He said a security guard told him he couldn't go into the courtroom. The guard then radioed the bailiff.
"The bailiff came into the lobby because he told me the door to the courtroom was locked," Waterhouse said. The bailiff said Waterhouse wasn't allowed inside.
Waterhouse then went back to his news station and got a camera and took footage from outside the annex. He put the camera back in his car, then went back in the annex to talk to Halloran and get a copy of the arrest warrant.
Halloran still wouldn't allow Waterhouse in the courtroom, but talked to him over the phone and said he would have to get a copy of the warrant on Monday, Waterhouse said.
"He said to pick it up on Monday and he wasn't going to release it to me," Waterhouse said. "When I started explaining ... our right to have that information, he hung up on me."
Magistrates are allowed to hold the papers until they are filed in Circuit Court, Canterbury said. Other magistrates routinely release criminal complaints and paperwork on arraignments soon after the hearing is over.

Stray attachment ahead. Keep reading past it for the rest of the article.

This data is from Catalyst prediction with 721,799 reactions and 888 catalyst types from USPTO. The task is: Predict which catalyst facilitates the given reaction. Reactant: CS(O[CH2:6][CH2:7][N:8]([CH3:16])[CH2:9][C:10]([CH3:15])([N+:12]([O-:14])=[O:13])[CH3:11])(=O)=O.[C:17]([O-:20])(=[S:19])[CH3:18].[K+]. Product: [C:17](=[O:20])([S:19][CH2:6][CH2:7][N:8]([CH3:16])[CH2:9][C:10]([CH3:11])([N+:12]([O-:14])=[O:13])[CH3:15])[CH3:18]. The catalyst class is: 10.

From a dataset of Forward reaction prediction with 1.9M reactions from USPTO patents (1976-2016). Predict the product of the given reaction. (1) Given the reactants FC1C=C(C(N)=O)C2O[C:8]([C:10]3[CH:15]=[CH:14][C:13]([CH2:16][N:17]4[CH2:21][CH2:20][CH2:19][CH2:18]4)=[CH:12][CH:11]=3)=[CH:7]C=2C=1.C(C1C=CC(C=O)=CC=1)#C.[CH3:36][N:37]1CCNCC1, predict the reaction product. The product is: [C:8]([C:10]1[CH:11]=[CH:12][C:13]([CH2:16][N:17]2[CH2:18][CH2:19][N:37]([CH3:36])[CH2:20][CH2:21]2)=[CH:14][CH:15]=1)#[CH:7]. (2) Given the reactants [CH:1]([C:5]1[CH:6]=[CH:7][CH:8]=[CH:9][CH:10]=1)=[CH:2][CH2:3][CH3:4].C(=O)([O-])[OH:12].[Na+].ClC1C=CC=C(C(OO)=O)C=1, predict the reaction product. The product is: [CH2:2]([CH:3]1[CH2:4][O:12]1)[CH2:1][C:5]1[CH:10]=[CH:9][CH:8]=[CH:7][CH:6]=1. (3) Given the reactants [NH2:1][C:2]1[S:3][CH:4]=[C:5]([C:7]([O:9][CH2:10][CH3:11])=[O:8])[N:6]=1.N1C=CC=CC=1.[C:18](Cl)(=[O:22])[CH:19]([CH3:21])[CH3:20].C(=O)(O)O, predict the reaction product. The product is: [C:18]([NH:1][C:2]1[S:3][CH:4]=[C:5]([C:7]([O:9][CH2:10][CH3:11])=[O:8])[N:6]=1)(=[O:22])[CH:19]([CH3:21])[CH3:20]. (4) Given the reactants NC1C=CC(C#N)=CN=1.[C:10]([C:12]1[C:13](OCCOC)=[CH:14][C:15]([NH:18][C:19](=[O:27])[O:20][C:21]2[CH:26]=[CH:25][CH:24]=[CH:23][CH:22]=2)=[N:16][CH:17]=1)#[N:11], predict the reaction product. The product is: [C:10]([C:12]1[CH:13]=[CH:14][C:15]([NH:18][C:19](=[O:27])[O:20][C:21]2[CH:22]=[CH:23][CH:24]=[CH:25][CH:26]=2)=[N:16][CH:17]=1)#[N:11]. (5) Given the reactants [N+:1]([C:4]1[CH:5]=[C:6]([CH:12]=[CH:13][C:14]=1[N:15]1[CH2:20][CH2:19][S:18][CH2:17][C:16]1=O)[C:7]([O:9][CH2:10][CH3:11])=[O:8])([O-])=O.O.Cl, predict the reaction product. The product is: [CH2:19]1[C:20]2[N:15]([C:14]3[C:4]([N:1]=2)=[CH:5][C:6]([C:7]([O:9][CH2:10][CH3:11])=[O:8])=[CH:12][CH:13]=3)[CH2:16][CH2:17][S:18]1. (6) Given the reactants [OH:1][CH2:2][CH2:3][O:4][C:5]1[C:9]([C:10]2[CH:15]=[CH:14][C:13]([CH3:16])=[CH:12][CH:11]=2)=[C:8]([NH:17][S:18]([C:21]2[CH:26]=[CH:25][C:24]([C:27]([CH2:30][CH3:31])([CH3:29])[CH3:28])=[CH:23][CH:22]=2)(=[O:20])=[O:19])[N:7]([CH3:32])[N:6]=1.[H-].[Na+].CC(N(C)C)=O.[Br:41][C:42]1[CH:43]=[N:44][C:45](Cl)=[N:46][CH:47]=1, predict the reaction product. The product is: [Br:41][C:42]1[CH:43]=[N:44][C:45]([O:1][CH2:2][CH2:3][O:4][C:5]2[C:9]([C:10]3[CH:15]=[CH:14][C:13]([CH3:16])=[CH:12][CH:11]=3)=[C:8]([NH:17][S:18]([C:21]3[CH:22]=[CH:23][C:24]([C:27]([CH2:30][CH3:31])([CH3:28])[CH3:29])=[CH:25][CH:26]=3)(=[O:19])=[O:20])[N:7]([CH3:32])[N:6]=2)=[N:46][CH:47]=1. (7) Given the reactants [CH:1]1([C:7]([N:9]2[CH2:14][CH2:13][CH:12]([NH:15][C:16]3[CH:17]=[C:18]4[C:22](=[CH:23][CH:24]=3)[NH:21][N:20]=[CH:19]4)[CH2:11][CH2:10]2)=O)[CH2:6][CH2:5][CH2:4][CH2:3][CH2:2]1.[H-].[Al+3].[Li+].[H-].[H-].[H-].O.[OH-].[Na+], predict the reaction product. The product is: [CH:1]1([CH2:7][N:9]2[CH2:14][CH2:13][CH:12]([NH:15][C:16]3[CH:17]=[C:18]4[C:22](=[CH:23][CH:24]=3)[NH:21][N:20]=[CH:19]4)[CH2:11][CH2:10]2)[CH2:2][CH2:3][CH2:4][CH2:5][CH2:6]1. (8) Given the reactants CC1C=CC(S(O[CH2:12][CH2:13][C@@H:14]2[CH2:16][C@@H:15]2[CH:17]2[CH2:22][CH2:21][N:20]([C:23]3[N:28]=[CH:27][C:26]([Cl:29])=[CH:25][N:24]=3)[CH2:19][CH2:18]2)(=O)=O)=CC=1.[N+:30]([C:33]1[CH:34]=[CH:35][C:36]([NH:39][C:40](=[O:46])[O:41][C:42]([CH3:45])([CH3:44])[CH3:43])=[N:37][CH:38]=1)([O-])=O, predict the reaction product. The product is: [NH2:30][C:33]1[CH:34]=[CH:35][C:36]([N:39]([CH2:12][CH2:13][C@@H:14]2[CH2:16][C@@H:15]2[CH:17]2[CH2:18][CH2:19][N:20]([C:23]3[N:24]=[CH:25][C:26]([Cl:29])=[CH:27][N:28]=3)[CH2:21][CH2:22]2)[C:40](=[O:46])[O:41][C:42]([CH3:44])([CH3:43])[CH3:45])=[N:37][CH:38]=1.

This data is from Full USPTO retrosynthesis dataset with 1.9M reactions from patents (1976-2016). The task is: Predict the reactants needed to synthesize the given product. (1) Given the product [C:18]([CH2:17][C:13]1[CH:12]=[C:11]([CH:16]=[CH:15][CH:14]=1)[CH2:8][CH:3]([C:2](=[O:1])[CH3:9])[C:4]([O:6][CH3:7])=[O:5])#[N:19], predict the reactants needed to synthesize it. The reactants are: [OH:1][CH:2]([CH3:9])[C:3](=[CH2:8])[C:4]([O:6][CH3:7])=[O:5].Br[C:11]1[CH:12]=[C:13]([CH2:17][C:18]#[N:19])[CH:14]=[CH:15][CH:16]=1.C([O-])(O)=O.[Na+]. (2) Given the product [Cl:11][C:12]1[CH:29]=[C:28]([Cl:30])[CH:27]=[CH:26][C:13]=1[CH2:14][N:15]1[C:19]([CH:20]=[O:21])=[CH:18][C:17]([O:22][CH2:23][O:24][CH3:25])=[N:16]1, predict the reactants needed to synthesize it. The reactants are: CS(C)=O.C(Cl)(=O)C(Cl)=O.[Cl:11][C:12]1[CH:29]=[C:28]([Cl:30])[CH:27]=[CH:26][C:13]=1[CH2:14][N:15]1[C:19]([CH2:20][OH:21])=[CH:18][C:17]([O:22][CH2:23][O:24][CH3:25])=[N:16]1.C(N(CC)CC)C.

When reached at Magistrate Court on Monday, Halloran declined to be interviewed, only saying, "If you're calling about Friday night, I run a courtroom, not a newsroom."
Canterbury said his office doesn't have the power to investigate the matter, and that any investigation would have to be done by the Judicial Investigation Commission.
The public has the right to participate in magistrate court proceedings, he said.
"And we will, as a court, protect that right and if any judge or magistrate is denying that, then that's a serious bit of malfeasance," Canterbury said.
Reach Gary Harki at gha...@wvgazette.com